Inland Wetlands and Watercourses Commission

Who We Are


The Inland Wetlands and Watercourses Commission (IWWC) is an appointed commission charged with the protection of wetlands and watercourses in Windsor.  Through its Inland Wetlands and Watercourses Regulations, the IWWC regulates all activity in close proximity to, or otherwise impacting wetlands and watercourses.


The IWWC is supported by the Planning Department and the Staff Development Team: a multi-disciplinary team of Town officials charged with comprehensively reviewing all development proposals and applications pending before the Commission.



Commission Information


Members:               Current Membership


Address:                 Inland Wetlands and Watercourses Commission

                              c/o Planning Department

                              275 Broad Street

                              Windsor, CT 06095


Location:                 Town Hall, Second Floor


General Phone:       (860) 285-1987

Fax Phone               (860) 285-1809

General e-mail



Commission Staff



Tom Hazel

Inland Wetlands Agent/Environmental Planner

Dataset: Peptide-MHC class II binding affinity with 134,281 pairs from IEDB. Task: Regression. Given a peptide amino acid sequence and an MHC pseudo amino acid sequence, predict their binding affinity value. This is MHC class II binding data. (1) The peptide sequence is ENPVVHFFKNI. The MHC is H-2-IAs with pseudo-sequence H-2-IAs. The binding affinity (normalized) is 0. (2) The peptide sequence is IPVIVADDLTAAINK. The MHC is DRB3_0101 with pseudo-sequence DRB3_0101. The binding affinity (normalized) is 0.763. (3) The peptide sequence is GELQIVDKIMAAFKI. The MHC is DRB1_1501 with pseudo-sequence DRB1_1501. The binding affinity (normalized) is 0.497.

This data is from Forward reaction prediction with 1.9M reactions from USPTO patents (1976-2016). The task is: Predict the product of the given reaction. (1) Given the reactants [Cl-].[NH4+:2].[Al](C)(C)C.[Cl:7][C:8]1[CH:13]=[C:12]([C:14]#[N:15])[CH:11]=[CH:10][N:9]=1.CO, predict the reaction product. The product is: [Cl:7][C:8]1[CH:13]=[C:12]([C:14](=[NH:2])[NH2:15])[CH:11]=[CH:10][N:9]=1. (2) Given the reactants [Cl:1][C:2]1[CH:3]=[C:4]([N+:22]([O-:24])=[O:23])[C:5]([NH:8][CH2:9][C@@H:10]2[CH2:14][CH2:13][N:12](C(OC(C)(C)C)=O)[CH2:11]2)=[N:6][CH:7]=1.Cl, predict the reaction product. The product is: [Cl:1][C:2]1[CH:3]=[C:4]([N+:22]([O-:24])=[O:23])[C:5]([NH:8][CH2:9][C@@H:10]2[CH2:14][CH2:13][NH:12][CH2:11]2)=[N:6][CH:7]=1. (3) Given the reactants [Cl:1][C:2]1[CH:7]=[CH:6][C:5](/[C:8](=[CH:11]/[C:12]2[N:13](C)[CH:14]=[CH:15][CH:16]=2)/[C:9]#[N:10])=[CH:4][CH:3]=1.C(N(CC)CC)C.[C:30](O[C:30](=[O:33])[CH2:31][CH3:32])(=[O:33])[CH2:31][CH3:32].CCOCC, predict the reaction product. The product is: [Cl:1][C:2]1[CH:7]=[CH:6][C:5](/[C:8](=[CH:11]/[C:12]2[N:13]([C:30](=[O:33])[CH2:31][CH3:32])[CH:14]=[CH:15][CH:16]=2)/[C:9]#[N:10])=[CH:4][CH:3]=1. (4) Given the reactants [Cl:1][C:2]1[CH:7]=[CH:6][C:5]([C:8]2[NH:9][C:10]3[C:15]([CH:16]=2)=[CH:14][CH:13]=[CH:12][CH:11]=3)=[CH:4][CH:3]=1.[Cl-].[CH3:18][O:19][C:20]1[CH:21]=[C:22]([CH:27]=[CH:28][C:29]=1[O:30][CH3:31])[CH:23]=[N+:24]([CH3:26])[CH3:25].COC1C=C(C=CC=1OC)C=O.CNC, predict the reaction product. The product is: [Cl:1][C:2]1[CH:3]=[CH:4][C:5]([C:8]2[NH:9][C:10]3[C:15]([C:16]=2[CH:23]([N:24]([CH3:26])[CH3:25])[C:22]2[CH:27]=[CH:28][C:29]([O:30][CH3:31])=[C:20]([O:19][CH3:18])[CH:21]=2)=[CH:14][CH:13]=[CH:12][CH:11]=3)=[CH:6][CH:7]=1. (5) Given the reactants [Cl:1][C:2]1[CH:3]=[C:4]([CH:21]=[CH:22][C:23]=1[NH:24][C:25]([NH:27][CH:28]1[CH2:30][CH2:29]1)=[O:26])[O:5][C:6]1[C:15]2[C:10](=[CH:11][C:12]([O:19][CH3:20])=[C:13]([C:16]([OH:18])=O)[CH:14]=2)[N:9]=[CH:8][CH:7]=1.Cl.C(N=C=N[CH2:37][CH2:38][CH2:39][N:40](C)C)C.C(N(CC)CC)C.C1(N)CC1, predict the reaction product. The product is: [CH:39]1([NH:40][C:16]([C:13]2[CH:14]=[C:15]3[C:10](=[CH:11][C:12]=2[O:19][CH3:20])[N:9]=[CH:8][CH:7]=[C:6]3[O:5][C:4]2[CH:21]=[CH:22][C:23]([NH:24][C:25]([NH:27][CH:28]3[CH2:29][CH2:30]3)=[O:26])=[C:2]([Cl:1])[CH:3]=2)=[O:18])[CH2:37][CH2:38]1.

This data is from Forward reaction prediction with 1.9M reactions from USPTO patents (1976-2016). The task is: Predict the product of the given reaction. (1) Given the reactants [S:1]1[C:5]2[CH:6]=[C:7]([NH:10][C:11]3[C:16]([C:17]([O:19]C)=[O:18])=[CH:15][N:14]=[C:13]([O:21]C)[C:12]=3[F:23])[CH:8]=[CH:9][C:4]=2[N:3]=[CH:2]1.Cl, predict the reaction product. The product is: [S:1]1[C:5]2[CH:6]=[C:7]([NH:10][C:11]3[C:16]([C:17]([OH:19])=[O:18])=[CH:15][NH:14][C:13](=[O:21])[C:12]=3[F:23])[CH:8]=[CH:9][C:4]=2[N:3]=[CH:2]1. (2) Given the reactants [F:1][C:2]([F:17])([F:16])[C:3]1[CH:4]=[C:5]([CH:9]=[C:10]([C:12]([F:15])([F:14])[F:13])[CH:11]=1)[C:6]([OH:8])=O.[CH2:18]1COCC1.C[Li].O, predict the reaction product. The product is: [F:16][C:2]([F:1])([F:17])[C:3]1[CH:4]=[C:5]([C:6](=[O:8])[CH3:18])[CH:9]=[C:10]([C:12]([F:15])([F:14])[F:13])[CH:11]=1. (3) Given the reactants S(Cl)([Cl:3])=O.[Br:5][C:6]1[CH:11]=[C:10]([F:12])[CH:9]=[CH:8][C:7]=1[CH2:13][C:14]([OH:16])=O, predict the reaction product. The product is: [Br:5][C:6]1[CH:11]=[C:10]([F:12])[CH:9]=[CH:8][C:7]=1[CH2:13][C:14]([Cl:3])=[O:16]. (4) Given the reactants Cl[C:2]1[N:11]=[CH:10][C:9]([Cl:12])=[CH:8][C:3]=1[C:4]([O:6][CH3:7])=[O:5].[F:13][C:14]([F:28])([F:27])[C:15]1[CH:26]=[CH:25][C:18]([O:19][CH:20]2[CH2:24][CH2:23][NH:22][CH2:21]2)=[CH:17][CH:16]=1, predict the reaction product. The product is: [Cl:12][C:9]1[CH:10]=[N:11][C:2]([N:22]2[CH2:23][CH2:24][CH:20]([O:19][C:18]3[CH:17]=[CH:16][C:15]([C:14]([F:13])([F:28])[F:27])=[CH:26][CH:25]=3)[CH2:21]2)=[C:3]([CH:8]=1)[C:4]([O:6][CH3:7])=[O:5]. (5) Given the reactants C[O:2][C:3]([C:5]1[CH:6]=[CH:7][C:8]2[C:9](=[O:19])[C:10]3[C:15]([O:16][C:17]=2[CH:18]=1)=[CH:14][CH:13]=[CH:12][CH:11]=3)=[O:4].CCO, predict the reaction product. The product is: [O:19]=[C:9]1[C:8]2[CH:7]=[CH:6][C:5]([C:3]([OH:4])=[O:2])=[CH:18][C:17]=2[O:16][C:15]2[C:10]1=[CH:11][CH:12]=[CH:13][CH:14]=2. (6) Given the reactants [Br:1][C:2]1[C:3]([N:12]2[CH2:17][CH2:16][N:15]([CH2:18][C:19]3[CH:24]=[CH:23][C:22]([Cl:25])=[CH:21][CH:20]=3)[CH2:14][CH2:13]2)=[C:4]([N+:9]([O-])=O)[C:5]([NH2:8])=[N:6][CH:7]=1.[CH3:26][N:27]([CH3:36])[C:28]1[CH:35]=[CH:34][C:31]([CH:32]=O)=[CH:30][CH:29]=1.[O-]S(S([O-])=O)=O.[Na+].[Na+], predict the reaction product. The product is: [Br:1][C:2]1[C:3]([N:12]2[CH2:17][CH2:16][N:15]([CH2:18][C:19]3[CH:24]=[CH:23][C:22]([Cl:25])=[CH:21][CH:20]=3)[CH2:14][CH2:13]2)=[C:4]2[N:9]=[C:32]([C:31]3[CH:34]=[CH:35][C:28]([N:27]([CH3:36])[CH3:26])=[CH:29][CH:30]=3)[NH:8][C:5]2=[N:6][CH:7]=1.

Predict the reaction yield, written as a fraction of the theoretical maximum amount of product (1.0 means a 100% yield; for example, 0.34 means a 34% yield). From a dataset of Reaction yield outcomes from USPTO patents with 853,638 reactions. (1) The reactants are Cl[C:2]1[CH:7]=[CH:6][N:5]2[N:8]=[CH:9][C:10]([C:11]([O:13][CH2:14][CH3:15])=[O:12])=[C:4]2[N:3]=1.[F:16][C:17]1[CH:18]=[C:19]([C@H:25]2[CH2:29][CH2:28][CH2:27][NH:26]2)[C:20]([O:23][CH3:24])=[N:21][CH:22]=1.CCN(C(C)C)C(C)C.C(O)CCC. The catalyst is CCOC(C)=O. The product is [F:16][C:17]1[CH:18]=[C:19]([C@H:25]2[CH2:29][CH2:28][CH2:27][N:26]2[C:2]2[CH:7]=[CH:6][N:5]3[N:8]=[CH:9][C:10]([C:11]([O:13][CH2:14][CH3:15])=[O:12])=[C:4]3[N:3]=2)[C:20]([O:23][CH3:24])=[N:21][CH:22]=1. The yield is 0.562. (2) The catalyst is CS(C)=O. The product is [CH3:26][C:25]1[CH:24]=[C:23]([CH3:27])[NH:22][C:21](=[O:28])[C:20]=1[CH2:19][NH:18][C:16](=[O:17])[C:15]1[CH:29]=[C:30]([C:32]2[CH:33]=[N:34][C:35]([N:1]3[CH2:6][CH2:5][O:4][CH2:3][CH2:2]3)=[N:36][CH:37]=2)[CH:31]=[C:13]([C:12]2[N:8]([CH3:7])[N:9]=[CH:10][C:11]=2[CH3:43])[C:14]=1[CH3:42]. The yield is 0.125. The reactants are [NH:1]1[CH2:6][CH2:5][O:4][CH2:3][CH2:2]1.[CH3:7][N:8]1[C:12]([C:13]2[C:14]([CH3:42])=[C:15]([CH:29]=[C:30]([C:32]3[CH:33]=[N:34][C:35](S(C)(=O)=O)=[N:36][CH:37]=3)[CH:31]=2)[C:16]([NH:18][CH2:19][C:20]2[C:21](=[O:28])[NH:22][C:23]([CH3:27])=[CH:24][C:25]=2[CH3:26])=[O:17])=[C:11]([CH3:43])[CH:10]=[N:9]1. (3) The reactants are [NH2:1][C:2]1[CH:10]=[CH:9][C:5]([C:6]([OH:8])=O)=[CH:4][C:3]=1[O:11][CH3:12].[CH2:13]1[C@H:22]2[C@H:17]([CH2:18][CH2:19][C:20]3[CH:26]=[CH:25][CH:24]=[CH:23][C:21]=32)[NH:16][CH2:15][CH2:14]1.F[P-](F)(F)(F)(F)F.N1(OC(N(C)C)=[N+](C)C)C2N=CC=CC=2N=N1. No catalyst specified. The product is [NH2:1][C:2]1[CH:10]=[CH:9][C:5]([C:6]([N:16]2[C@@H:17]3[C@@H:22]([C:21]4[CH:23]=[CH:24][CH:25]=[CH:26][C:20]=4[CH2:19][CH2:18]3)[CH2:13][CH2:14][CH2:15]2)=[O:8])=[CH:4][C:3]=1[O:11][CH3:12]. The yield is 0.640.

(860) 285-1987



Meeting Documents








Ordinances and Regulations


Inland Wetlands and Watercourses Regulations





Inland Wetlands and Watercourses Map (under development - please visit the Planning Department to view the official map book)


Application Forms


Inland Wetlands Permit - Full Application

Inland Wetlands Permit - Short Form Application (for homeowners with activity outside of a wetland or watercourse)


Standard Conditions


Typcial Standard Conditions


Glossary of Terms


Glossary of Planning, Zoning, and Wetlands Terms


Citizens' Guide


Citizens' Guide to the Inland Wetlands and Watercourses Commission


Did You Know?

Compact fluorescent light (CFL) bulbs are not ideal for every use.  Unlike incandescent bulbs, whose life expectancy is determined by how many hours it takes to burn through the tungsten filament, the life of CFL bulbs is more a factor of how many times it is turned on and off than how many hours it is used. 


A CFL bulb that is repeatedly turned on and off will last a fraction of the time of a bulb that is turned on and stays on for hours.  When a light bulb is rarely used (e.g., in a closet or unfinished basement), any type of bulb could last your lifetime and the energy savings from such infrequent use would be minimal.  If the bulb is used frequently but for short periods (e.g., in a refrigerator or a motion activated security light), the energy and cost savings of a CFL bulb are negated by the long pay back period and the shortened lifespan of the bulb.


CFL bulbs are also not ideal for outdoor use in the winter, when they can take a long time to warm up to their full brightness.


If you replace a frequently used but still functional incandescent bulb with a CFL bulb, save the old bulb for infrequent use in a basement, closet, or spare bedroom when those bulbs need replacement.